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Brief Memo on Advertising to Private Stem Cell Clinics (Especially the “Affiliates” of the two Defendant Organizations)

Brief Memo on Advertising to Private Stem Cell Clinics (Especially the “Affiliates” of the two Defendant Organizations)

The free pass given by the federal and state authorities on private stem cell clinic’s publicly professed exuberance (aka web site advertising) is coming to an end.

By early 2019, I expect both federal and some state regulators to bring lawsuits and/or announce settlements with more than a few private stem cell clinics, many of which are affiliates of the two stem cell networks which are currently defendants in the FDA injunction lawsuits in California and Florida.

Having looked over a web site or two, it might be time for you folks to rethink your marketing strategy. The authorities have a different and quite technical view of what constitutes false advertising and what constitutes substantiation of actual and implied claims. And don’t even get me started on their view on implied claims. It’s not to be believed.

It’s the end of the year and now would be a good time to implement a correction plan for advertising which is likely to be viewed by the authorities as deceptive trade practices, for a couple reasons. First, of course it’s always to better to comply with what the authorities think is the law, which is better than having to duke-it-out with the authorities in an injunction action brought by the FDA/FTC or the state’s attorney general office, because it’s not really a fair fight. There might be arguments to be made in defense of some commonly made stem cell claims. However, per the above, the best choice is not to have to make them.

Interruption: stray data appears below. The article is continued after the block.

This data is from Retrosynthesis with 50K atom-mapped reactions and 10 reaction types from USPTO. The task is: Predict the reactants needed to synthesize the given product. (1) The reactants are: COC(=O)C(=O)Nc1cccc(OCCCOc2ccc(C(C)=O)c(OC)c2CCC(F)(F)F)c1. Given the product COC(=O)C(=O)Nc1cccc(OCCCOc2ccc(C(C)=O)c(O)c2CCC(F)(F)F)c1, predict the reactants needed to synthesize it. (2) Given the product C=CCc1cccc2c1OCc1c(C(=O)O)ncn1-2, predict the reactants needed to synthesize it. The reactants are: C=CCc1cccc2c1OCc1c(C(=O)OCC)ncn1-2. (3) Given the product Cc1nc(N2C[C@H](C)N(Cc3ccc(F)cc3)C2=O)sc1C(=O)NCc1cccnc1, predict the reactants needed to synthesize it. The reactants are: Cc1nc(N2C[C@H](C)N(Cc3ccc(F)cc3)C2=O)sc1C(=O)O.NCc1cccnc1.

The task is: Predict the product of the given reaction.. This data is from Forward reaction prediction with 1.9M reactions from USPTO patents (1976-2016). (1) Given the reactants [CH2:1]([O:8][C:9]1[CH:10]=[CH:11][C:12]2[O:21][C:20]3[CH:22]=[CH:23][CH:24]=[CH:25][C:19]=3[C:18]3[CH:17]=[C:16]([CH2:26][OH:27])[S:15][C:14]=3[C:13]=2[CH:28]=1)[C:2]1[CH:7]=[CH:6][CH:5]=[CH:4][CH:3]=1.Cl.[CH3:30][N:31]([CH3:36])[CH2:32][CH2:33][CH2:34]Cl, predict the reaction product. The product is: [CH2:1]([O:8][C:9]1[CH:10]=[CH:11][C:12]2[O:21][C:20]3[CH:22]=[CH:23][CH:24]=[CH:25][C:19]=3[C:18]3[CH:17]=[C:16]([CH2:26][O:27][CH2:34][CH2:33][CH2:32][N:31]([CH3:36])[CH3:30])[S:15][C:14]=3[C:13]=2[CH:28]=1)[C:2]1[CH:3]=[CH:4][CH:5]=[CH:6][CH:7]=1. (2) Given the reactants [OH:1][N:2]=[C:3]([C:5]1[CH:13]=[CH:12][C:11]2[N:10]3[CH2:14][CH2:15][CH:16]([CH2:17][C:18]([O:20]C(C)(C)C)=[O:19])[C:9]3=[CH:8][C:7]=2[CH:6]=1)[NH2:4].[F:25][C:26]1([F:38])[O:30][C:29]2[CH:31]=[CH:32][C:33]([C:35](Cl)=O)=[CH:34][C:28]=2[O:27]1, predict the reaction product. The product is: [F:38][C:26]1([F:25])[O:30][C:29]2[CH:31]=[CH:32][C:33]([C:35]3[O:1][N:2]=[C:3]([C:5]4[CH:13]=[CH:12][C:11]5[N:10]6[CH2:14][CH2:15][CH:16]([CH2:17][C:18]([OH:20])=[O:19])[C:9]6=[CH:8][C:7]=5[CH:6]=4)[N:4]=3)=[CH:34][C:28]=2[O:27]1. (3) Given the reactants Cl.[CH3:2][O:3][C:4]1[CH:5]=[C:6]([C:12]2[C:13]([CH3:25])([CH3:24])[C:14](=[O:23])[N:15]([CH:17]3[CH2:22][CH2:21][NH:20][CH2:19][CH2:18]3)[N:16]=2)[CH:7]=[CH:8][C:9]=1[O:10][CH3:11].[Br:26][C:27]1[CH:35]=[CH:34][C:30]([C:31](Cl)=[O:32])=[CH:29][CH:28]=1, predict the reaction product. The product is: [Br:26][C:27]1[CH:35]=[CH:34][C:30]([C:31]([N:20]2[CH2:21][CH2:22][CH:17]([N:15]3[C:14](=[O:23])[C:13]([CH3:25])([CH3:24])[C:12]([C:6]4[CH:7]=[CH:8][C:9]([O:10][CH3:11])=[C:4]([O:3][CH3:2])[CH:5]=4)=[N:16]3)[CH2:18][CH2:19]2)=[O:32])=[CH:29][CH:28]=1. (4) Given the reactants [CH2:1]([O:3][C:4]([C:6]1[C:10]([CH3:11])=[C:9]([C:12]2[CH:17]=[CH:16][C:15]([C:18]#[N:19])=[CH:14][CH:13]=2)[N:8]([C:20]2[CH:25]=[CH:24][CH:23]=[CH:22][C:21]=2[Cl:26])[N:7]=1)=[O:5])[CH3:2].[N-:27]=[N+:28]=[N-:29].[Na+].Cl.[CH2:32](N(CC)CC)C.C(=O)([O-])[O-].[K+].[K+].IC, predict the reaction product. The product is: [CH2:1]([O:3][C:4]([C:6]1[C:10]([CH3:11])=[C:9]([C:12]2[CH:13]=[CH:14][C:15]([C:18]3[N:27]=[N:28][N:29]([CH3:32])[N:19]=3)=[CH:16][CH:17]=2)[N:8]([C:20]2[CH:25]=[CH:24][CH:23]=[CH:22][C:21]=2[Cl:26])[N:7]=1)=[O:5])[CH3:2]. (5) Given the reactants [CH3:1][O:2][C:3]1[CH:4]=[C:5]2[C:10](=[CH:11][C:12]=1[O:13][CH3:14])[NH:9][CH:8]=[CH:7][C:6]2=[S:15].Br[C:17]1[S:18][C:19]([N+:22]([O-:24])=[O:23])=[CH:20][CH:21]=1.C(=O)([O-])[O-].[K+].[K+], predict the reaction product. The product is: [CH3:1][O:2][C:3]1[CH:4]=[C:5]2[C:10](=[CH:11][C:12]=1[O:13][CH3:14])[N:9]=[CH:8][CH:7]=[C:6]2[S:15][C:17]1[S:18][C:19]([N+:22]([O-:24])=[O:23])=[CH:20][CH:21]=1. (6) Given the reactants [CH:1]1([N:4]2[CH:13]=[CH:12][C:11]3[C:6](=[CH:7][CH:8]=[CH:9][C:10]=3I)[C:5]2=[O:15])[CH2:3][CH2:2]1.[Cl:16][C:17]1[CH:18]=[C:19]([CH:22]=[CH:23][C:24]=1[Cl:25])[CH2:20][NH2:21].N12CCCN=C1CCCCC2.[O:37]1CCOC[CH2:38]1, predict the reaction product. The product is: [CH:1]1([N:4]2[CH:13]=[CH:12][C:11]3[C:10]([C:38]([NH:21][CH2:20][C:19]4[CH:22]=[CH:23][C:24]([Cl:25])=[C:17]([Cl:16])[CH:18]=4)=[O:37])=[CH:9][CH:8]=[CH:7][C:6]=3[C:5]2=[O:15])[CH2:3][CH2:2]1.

Second, there could be medical board implications for physicians who consent to or have a judicial finding of false advertising. That opens-up a whole other front, and who needs that!

In short, now is a good time.

Rick Jaffe, Esq.
www.rickjaffeesquire.com
rickjaffeesquire@gmail.com